Oatmeal, porridge, whatever you wanna call it. One thing: treat it like risotto.
Oats are like the perfect middle-ground between incredibly indulgent and incredibly nutritious.
I was probably born with a spoonful of oats in my mouth. Wherever I was, at home, at school, on holidays, oats always made an appearance. Except my oat consumption has changed drastically since those dairy and microwave days. I actually used to pour cornflakes on top of my porridge. That crunch was everything. Now it just comes in a different shape (i.e. spoonfuls of PB)!
Risotto, on the other hand, is the ultimate indulgence. It takes forever to cook, it’s not the simplest to execute, it requires so much of your attention, and the flavours are so important, unless you want a plate of gloopy rice. Oats are the same unless you want a bowl of mashed up cardboard. Oatmeal is the real deal in the health world (high in fibre and slow-releasing energy, vegan, cheap, filling, versatile), but to the outsider, it’s often still seen as really boring. Is risotto boring? No, because it’s always different and so complex in flavour. Oatmeal can be risotto. I believe in you.
In addition to this, a lot of us are suffering from periodical or never-ending gut issues. So. Let’s take about how your oatmeal can help heal your gut rather than wreck it, as well as having a blissful and decadent experience.
all the oatibilities
So oats can be a little confusing. Steel cut? Rolled? Instant? Flavoured? Let’s keep it simple. The less processed the oat, the better. You can recreate those brown sugar packet-varieties far better at home, on the stove. From a textural point of view, steel cut oats are more like rice, and hence like risotto, than instant rolled oats, which can turn to mush very quickly.
Steel cut oats are completely (or near-completely) unprocessed. Not rolled or bleached or denatured by steaming and dehydration. More natural is always best, especially when you are trying to avoid gluten, dairy or nuts, which is especially important when healing your gut. So go for steel-cut oats when time allows it, and stick to organic gluten-free rolled oats when short on time. Having said that, all types are sugar-level balancing (if they’re natural, not flavoured), support heart health and high in soluble fibre, which is great for colon health.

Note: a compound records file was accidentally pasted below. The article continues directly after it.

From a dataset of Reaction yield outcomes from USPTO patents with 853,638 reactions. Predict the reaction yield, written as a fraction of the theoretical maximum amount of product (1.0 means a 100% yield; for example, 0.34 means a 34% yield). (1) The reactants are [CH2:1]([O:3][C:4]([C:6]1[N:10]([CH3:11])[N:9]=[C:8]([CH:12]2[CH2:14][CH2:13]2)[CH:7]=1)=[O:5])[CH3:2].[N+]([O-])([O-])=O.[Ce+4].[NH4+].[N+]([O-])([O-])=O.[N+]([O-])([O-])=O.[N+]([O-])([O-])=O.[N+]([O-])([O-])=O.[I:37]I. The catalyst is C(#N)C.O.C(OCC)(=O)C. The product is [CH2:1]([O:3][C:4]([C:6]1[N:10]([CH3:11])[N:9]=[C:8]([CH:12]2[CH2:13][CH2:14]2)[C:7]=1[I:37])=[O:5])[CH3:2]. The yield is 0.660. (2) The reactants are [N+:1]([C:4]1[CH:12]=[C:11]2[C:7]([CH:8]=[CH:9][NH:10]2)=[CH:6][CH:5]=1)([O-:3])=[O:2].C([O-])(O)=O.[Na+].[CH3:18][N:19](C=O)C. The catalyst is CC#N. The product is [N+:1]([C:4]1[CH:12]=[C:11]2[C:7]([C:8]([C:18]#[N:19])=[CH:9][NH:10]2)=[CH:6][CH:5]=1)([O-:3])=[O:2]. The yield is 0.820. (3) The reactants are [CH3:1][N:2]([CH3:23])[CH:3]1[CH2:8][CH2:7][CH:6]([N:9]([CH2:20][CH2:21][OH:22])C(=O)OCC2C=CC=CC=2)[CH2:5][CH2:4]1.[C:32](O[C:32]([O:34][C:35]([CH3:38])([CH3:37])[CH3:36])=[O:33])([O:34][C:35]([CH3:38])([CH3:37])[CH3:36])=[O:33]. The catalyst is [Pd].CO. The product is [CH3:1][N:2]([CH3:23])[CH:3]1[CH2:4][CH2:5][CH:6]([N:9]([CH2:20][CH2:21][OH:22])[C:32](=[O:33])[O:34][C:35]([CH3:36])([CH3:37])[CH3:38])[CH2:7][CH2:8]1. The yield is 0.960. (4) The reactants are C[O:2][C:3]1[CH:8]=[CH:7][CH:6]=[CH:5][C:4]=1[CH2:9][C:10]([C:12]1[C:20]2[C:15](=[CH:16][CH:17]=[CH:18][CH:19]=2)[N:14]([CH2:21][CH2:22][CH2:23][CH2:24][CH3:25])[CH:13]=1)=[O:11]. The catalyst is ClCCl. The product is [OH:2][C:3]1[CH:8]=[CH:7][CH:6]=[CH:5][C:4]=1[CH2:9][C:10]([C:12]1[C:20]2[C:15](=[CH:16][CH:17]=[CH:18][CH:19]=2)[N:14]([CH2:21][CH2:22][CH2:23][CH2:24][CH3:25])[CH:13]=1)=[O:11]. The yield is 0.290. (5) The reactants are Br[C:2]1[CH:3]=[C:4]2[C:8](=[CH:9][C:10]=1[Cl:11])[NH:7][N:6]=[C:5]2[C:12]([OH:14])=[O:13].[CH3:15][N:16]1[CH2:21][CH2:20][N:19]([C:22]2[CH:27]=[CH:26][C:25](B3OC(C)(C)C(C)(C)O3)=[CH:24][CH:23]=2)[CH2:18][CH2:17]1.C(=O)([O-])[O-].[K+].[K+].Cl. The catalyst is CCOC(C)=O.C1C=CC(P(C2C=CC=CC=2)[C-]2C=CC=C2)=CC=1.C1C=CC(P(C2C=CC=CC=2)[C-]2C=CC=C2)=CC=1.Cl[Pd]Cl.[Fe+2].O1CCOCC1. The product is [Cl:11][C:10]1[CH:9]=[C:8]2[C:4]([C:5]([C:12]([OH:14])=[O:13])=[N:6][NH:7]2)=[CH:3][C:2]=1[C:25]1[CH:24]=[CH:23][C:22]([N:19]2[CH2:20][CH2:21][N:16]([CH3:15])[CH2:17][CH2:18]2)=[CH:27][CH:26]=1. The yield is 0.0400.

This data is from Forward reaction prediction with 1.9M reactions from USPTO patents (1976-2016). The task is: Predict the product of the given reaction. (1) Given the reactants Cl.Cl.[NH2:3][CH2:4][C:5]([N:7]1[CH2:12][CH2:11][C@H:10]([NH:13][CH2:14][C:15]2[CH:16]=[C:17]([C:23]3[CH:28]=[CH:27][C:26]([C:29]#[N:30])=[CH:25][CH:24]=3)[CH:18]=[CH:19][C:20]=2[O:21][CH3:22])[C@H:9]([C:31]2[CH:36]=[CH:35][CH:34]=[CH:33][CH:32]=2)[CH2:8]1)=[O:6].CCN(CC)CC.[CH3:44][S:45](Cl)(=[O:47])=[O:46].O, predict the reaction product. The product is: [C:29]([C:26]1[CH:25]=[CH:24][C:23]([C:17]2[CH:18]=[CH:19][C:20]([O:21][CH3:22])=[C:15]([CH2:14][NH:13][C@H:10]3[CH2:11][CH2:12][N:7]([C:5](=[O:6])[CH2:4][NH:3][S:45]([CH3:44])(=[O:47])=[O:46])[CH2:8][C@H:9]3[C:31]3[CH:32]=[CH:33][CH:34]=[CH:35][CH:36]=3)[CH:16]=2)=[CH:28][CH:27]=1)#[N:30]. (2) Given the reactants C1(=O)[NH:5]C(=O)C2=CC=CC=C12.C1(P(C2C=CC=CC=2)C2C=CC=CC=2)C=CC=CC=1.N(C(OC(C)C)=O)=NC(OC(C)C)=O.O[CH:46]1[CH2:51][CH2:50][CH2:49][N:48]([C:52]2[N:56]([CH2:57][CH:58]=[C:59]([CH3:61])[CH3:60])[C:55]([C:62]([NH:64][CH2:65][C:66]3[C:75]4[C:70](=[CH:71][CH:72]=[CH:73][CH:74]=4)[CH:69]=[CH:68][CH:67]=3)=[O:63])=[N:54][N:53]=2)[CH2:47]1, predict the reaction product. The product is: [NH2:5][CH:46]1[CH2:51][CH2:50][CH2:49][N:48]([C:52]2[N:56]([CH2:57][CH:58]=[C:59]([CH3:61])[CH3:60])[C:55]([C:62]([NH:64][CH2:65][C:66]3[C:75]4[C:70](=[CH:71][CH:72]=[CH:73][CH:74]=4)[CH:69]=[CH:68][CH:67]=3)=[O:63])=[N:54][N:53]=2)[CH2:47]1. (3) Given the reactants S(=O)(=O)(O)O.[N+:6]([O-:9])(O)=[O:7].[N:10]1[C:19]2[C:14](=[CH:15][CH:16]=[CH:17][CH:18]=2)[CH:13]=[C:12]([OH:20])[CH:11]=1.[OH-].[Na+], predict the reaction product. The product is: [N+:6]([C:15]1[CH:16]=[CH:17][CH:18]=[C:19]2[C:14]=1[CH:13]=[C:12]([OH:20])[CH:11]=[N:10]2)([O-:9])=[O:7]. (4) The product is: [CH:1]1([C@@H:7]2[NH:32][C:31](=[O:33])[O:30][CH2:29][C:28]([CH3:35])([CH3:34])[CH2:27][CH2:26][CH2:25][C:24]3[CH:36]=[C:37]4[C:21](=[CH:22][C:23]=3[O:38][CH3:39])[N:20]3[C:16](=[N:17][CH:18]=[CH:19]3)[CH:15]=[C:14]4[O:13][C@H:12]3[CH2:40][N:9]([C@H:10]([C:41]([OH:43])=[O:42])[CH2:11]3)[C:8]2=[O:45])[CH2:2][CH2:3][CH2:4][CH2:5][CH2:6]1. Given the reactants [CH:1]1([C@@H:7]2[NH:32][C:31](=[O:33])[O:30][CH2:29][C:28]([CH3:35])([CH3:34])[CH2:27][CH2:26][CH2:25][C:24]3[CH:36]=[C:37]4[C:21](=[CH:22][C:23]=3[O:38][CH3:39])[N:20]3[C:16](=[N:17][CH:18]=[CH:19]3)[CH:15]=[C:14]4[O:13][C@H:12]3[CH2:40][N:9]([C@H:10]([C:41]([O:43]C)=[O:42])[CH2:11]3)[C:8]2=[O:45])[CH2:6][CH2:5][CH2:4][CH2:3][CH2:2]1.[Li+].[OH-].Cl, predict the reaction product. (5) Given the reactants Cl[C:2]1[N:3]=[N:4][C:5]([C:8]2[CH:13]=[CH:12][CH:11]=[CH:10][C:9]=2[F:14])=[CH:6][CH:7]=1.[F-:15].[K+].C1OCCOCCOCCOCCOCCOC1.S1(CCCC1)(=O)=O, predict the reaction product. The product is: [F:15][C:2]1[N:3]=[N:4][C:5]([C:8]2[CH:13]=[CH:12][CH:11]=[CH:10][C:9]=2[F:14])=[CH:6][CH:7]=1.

Feel free to add some unusual gluten-free grains and seeds to your porridge, too; amaranth, brown rice, quinoa and buckwheat are all popular choices!
cut the dairy
I said it, alright. I don’t believe dairy to be the best oat thickener out there. Oat milk works a treat; and it makes a hell of a lot more sense! Oats + oats = extreme delicious oatiness. I use Oatly organic oat milk, just be sure to shake the bottle before pouring. It has a really neutral and balancing effect against the flakes, as well as a dreamy creamy consistency because oats are high in starch, and so is oat milk. Coconut milk is another superhero milk; its anti fungal properties are often praised and are a great addition if you have a sensitive gut. If you’re looking for exra richness, you could always opt for some ghee or tahini!
Alternatively, if you were attempting a savoury porridge, bone broth would be a rock-your-world option, because bone broth is to gut health what Drake is to the charts lately; it’s delicious, very gentle and very high in minerals (the broth, not Drake.)
Oat and coconut milks are also more easily digestible. Dairy can be highly inflammatory if you are sensitive and hormone disruptive soy too. Unsweetened oat milk has the same awesome properties as oats, so it’s a double whammy! If you were really intent on sticking to cow’s milk because oat milk is too expensive… Just make your own oat milk here.